What’s your gut feeling?

The symptoms of bowel cancer can be vague and all too easy to ignore, so it’s important to be aware of any changes in how your gut is feeling or behaving. Be bowel cancer aware by changing your diet to include more fibre and less processed meat and by getting to know the symptoms. That way you will hopefully avoid bowel cancer altogether, or at least give yourself the best possible chance of an early diagnosis and successful treatment.

What is bowel cancer?

Bowel cancer is a general term for cancer that begins in the large bowel and is sometimes called colon or rectal cancer, depending on where the cancer starts. It is one of the most common types of cancer diagnosed in the UK, with around 40,000 new cases diagnosed every year. About 1 in every 20 people in the UK will develop bowel cancer in their lifetime; around 90% of bowel cancers occur in people who are in their sixties, which is why our national bowel cancer screening programme focuses on people aged 60-74.


Bowel cancer is sometimes linked to a diet that is high in red meat (in particular processed meats such as ham, sausages etc) and low in naturally occurring roughage. So to maintain a healthy gut and increase your chances of avoiding bowel cancer you should restrict your intake of red meat and eat plenty of whole cereals (brown bread, brown rice etc), fresh fruit and vegetables.

Sometimes bowel cancer is caused by the genes you inherit, so if someone in your immediate family has had bowel cancer –particularly if it occurred at a young age – then you should be screened regularly. To find out more about taking part in the GUTS screening programme click here . Bowel cancer is most likely to occur when people are in their sixties, so some time after your 60th birthday you will be invited to take part in the national screening programme. It is estimated that if just 60% of those invited took part, then over a 10-year period the bowel cancer death rate would be cut by around 20%. Screening will detect polyps that can potentially develop into cancer, which can be easily removed with a non-surgical procedure, as well as actual cancers.

Bowel cancer symptoms

The three main symptoms of bowel cancer are blood in the stools, changes in bowel habit (either frequent, looser stools or constipation) – and abdominal pain. All these symptoms are very common and most people with them do not have bowel cancer. For example, blood in the stools is more often caused by haemorrhoids and a change in bowel habit or abdominal pain is most often the result of something you have eaten.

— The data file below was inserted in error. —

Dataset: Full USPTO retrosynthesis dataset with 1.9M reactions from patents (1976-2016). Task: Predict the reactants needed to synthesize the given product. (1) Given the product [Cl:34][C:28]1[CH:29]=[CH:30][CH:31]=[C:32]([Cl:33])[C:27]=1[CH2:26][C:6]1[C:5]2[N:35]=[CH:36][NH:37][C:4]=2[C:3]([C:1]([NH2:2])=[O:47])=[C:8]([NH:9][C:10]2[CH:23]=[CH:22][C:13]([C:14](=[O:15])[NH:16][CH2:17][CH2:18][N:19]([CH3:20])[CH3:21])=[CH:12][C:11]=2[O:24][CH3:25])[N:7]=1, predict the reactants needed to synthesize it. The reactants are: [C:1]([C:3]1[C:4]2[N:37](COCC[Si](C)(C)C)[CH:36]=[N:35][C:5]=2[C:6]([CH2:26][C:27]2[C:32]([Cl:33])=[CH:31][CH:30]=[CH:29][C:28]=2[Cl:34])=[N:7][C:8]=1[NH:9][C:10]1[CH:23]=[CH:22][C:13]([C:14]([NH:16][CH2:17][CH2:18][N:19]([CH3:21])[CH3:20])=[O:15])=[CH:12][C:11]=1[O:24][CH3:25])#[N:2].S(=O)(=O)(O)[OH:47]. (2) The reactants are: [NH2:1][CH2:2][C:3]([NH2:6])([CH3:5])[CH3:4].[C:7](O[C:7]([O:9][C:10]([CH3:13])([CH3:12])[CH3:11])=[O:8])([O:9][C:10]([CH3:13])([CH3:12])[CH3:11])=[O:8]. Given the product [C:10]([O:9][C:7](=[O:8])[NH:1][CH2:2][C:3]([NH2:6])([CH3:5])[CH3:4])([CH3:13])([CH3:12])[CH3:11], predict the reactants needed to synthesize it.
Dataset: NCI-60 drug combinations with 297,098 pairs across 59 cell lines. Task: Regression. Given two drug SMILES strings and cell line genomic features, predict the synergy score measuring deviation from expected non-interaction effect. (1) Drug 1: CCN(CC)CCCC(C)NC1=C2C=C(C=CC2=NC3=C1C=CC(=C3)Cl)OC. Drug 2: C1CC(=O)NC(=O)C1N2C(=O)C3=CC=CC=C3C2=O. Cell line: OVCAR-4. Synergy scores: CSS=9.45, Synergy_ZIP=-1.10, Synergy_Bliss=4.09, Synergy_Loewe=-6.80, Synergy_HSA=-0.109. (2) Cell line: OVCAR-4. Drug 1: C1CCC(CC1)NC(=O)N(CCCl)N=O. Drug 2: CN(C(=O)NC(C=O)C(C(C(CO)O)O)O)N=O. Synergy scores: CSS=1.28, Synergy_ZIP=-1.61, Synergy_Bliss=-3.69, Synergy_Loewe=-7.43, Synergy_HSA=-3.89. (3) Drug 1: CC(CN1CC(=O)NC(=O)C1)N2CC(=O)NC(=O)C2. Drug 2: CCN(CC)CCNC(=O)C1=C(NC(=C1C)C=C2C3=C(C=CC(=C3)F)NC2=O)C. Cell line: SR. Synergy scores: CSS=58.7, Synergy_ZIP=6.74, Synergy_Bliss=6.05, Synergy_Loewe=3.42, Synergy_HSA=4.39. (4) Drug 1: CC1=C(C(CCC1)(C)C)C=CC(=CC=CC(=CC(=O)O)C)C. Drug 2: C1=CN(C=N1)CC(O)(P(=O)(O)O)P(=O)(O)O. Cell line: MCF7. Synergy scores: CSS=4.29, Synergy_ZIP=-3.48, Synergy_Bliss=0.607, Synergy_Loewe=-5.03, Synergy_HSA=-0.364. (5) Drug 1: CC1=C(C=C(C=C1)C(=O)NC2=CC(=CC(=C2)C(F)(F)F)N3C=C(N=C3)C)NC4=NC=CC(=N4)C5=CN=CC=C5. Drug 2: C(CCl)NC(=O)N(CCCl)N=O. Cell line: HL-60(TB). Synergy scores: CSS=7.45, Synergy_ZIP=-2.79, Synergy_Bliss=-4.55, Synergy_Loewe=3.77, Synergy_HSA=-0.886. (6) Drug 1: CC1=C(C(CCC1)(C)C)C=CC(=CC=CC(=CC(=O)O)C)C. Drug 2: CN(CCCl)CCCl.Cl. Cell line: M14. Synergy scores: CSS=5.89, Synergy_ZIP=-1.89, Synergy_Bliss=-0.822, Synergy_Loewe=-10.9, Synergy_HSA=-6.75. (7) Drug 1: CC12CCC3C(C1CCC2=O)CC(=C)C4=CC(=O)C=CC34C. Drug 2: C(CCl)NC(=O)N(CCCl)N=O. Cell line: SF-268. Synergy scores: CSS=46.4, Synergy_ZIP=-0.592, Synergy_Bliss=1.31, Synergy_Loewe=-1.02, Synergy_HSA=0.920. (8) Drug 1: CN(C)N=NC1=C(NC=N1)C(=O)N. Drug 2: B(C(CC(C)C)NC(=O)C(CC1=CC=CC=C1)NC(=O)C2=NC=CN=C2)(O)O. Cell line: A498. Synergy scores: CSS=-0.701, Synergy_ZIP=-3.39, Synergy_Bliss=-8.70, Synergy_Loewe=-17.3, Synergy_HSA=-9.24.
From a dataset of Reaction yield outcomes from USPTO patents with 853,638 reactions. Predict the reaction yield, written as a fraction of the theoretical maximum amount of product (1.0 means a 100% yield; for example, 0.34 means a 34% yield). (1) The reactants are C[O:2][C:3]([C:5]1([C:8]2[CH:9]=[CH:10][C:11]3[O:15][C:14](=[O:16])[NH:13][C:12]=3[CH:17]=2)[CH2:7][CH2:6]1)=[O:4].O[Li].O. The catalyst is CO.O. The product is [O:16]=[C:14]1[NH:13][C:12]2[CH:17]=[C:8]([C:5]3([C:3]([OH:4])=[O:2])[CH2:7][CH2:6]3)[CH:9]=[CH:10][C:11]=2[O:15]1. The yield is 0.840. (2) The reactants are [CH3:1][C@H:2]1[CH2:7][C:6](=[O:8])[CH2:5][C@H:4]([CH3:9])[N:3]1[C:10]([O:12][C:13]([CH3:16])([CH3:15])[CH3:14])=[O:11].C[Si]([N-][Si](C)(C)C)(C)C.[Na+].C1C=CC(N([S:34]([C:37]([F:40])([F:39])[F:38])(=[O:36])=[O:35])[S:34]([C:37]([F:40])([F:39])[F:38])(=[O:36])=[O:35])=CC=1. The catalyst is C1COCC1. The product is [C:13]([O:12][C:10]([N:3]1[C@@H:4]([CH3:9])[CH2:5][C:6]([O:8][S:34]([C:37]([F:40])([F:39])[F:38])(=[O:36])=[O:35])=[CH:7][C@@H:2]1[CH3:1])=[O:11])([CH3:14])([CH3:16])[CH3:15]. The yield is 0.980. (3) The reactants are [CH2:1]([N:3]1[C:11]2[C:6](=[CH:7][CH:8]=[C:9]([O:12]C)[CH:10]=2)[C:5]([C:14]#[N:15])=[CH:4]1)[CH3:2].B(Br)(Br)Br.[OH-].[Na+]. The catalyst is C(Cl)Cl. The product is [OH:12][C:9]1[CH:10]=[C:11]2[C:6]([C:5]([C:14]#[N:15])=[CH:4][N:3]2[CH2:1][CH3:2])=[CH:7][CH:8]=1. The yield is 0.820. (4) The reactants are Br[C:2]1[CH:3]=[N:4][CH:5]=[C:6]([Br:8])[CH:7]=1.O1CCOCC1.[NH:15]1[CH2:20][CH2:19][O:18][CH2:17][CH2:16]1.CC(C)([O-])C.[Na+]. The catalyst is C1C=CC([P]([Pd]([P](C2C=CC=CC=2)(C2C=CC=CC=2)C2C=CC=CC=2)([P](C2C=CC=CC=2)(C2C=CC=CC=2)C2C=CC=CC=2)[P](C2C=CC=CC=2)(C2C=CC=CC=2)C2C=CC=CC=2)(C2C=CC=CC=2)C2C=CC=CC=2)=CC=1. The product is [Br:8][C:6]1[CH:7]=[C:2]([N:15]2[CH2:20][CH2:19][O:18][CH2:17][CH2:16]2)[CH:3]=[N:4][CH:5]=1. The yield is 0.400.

If you have any of these symptoms and they persist for longer than six weeks despite over-the-counter medications, you should speak to your GP. As almost 9 out of 10 people with bowel cancer are over the age of 60, these symptoms are more important as people get older. They are also more significant when they persist despite simple treatments.

Most people who are eventually diagnosed with bowel cancer have one of the following combination of symptoms:

  • a persistent change in bowel habit without blood in their stools, but with abdominal pain
  • blood in the stools without other haemorrhoid symptoms
  • abdominal pain, discomfort or bloating always provoked by eating, sometimes resulting in a reduced appetite and weight loss.

The symptoms of bowel cancer can be subtle and don’t necessarily make you feel ill.

Read more about the symptoms of bowel cancer.
If you’re unsure about your symptoms, the NHS bowel cancer symptom checker might be helpful.

Who’s at risk?

It’s not known exactly what causes bowel cancer, but there are a number of things that can increase your risk. These include:

  • age – almost 90% of bowel cancer occur in people aged 60 or over
  • diet – a diet high in red and processed meat and low in fibre can increase risk
  • weight – bowel cancer is more common in those who are overweight or obese
  • exercise – being inactive also increases your risk of developing bowel cancer
  • alcohol and smoking – both may increase the risk of bowel cancer
  • family history – having and immediate relative (parent or sibling) who developed bowel cancer under the age of 50 puts you at a greater lifetime risk.

Some people have an increased risk of bowel cancer because they have another condition that affects their bowel, such as severe ulcerative colitis or Crohn’s disease, over a long period of time.
Read more about the causes of bowel cancer and preventing bowel cancer.


Bowel cancer can be treated using a combination of different treatments, depending on where the cancer is in your bowel and how far it has spread.

The main treatments are:

  • surgery – the cancerous section of bowel is removed; it is the most effective way of curing bowel cancer, and is all that many people need
  • chemotherapy – where medication is used to kill cancer cells
  • radiotherapy – where radiation is used to kill cancer cells
  • biological treatments – a newer type of medication that increases the effectiveness of chemotherapy and prevents the cancer spreading

As with most types of cancer, the chances of a complete cure depends on how far it has advanced by the time it is diagnosed. If the cancer is confined to the bowel, surgery will usually be able to completely remove it. Overall, 7 to 8 in every 10 people with bowel cancer will live at least one year after diagnosis. More than half of those diagnosed will live at least another 10 years. Every year, around 16,000 people die as a result of bowel cancer.

Find out more about how bowel cancer is treated and living with bowel cancer.


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